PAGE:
The International Joint Commission (IJC) has appointed ten new members from Canada and the United States to its Great Lakes Water Quality and Great Lakes Science Advisory Boards under the Great Lakes Water Quality Agreement (GLWQA) as well as to its Health Professionals Advisory Board. Members are chosen according to each board’s needs for expertise and experience. Some of the appointments are a result of an open call for nominations sent out earlier this year.
For the Great Lakes Water Quality Board, which assists the IJC in assessing progress by the two countries to accomplish the goals and objectives in the GLWQA, identifies emerging issues and completes research projects to recommend strategies to address complex challenges facing the lakes, members include representatives from federal, state, provincial and municipal governments, Tribal governments, First Nations and Métis, watershed management agencies, nongovernment organizations and the public. New members include:
- François Houde, Québec provincial representative and General Director, State of the Environment Assessment Division, Québec Ministry of Environment and the Fight against Climate Change
- Elizabeth Kirkwood, United States public or at large representative and Executive Director, For the Love of Water (FLOW) and environmental attorney
- Monica Lewis-Patrick, United States public or at large representative and co-founder, We the People of Detroit and co-author, Mapping the Water Crisis: The Disenfranchisement of African American neighbourhoods in Detroit
- Chris McLaughlin, Canadian municipal representative and Executive Director, Bay Area Restoration Council for Hamilton, Ontario
- The Great Lakes Science Advisory Board provides advice to the IJC on scientific matters and research related to the Great Lakes and the GLWQA, and completes studies on priority water quality issues facing the lakes. Members include government and nongovernment research managers and scientific experts. New members include:
- Mic Isham, United States representative and Executive Administrator, Great Lakes Indian Fish & Wildlife Commission with expertise in fish and wildlife management, and a strong Tribal and First Nations perspective
- Dr. Karen Kidd, Canadian representative and Professor and Stephen Jarislowsky Chair in Environment and Health, Department of Biology and School of Geography and Earth Sciences, McMaster University with expertise in the effects of municipal, industrial and agricultural discharges on the health of aquatic organisms and fate of contaminants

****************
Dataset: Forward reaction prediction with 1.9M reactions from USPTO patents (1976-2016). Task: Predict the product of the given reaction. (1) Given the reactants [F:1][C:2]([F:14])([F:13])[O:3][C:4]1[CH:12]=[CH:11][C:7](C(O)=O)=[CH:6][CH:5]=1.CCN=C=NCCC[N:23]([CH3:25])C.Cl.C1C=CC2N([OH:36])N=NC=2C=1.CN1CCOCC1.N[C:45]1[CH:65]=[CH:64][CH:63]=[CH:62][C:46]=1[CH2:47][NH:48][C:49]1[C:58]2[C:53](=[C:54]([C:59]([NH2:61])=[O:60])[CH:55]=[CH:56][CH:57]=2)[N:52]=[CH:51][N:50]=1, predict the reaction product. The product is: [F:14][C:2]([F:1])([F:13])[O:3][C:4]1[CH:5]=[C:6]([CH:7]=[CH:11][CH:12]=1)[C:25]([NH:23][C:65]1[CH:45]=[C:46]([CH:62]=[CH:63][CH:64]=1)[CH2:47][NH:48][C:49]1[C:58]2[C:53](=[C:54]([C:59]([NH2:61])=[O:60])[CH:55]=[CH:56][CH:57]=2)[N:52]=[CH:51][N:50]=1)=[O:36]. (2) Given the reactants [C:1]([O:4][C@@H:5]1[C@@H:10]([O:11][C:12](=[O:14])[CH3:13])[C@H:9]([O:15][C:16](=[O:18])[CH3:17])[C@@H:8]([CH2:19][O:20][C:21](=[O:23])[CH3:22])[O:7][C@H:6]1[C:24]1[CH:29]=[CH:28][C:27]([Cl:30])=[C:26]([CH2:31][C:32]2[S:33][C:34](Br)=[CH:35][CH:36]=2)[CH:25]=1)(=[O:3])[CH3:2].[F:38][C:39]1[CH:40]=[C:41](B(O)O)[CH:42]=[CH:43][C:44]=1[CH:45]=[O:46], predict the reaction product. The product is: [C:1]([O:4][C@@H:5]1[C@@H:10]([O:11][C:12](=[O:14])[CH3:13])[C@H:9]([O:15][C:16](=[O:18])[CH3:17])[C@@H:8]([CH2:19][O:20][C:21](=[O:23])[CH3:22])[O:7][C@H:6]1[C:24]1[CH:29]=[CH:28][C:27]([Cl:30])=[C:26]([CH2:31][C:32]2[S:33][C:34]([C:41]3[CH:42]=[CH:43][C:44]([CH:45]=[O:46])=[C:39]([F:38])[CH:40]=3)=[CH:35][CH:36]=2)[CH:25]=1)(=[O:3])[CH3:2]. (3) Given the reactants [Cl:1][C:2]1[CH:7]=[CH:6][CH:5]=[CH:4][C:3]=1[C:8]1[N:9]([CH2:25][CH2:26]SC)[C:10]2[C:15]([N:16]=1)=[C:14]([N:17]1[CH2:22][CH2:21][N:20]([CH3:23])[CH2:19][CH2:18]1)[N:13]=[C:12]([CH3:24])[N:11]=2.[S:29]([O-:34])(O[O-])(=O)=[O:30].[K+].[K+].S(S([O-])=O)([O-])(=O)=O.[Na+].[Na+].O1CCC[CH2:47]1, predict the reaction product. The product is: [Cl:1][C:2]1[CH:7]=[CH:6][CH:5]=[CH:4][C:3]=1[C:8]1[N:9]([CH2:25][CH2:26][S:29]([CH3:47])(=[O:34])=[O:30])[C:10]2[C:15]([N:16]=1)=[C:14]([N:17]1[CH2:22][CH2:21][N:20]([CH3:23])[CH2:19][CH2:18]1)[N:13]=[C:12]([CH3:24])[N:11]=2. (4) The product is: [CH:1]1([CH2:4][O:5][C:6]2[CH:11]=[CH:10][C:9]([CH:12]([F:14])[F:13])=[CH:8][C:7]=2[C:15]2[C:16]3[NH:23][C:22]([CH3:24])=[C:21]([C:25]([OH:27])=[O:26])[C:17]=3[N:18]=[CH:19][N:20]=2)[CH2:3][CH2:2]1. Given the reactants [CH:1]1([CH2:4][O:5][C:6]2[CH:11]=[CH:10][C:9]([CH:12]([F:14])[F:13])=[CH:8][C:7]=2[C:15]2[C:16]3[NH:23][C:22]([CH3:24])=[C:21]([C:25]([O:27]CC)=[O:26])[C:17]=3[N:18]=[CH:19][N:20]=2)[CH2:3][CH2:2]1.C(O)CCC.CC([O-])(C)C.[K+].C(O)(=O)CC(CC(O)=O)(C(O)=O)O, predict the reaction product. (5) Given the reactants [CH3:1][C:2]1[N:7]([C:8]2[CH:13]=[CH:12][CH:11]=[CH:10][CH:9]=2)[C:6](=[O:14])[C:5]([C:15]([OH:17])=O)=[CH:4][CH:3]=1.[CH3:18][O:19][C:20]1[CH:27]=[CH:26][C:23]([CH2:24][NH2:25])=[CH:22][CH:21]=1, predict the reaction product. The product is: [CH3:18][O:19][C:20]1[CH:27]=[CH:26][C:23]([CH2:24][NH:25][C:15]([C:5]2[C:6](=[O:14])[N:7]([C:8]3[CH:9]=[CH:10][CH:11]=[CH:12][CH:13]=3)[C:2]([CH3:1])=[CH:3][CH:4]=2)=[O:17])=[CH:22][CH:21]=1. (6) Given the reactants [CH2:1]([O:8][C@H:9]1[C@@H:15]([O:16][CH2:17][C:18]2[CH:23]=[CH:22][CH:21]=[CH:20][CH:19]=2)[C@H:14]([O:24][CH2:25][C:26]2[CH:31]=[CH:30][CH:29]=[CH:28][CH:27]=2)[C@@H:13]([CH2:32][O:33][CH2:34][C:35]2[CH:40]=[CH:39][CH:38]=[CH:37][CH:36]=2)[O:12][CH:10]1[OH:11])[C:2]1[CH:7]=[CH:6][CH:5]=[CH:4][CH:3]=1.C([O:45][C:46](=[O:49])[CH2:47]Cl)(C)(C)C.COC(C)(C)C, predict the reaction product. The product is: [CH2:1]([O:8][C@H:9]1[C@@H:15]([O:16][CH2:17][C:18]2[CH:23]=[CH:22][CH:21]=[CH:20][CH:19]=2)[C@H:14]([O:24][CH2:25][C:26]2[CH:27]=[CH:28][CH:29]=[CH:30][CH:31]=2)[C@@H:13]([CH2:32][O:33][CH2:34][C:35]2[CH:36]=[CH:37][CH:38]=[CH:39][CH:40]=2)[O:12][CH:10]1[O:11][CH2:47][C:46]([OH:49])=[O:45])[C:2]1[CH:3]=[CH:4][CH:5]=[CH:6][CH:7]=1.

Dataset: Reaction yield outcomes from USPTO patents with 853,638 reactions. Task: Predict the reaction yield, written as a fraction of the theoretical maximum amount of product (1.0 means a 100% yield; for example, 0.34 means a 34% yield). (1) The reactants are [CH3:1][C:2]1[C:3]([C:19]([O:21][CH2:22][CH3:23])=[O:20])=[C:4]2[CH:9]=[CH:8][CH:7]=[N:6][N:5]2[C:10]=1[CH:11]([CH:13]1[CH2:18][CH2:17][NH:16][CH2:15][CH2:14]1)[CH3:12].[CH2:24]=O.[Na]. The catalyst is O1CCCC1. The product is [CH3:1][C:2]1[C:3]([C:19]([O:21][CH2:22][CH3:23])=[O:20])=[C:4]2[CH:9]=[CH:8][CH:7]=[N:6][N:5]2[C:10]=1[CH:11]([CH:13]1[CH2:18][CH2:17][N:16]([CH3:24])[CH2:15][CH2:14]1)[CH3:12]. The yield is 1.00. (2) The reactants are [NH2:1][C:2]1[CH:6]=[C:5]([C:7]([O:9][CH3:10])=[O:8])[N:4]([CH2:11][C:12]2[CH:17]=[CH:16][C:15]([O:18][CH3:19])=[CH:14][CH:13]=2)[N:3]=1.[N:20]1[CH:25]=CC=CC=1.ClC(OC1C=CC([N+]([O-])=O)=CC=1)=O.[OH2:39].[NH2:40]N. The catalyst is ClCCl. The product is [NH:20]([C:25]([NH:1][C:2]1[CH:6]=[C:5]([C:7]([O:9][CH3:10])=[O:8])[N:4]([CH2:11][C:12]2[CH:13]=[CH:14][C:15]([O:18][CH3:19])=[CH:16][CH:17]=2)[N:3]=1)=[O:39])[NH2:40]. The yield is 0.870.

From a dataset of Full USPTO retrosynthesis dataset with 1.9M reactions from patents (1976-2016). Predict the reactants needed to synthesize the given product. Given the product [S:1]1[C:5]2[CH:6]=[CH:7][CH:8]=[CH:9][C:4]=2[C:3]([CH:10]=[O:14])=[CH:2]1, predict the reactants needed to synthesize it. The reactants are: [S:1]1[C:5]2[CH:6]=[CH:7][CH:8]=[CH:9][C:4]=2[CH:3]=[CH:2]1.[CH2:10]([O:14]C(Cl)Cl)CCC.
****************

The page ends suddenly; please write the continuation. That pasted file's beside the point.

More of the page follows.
- Dr. Gail Krantzberg, Canadian representative and Professor, Engineering and Public Policy Program, School of Engineering Practice and Technology, McMaster University with expertise in ecosystem rehabilitation and protection, Great Lakes governance and the interface of science and policy
- Dr. Jérôme Marty, Canadian representative and Project Director, Council of Canadian Academies with expertise in freshwater ecology and integrated natural resource management
- First established as a task force by the IJC in 1995, the Health Professionals Advisory Board was formalized in 2011 to provide advice to the IJC and its boards on existing and emerging environmental public health issues, report on specific topics, and collaborate with health professional and medical educational institutions on preventative education. New members include:
- Dr. Tom Edge, Canadian representative and Research Associate Professor, Department of Biology, McMaster University with expertise in environmental epidemiology and waterborne pathogen threats to waters used for drinking, recreation and food production
- Dr. Ruth Etzel, United States representative and Professor of Immunology, Zilber School of Public Health, University of Wisconsin with expertise in paediatrics, preventive medicine and children’s environmental health
- Dr. Shannon Waters, Canadian representative and Medical Director, Island Health Authority and Acting Aboriginal Physician Advisor, Provincial health Office in Duncan, British Columbia with expertise in health information, cultural safety and humility and maternal care for Aboriginal women, children and families.
The IJC is pleased to welcome these new members and looks forward to working with them to advance science and policy for the Great Lakes and other boundary waters.
The International Joint Commission (IJC) was established under the Boundary Waters Treaty of 1909 to help the United States and Canada prevent and resolve disputes over the use of the waters the two countries share. The IJC’s responsibilities include reporting on the progress made under the Great Lakes Water Quality Agreement to restore and maintain the chemical, physical and biological integrity of the Great Lakes and connecting waters.
Latest posts by Brenda Grundt (see all)
- Missinabie Cree First Nation Re-elects Chief Gauthier - August 20, 2019
- Tuesday Morning News – August 20 - August 20, 2019
- Highway 11 Closed (New Liskeard) – Detour in place - August 19, 2019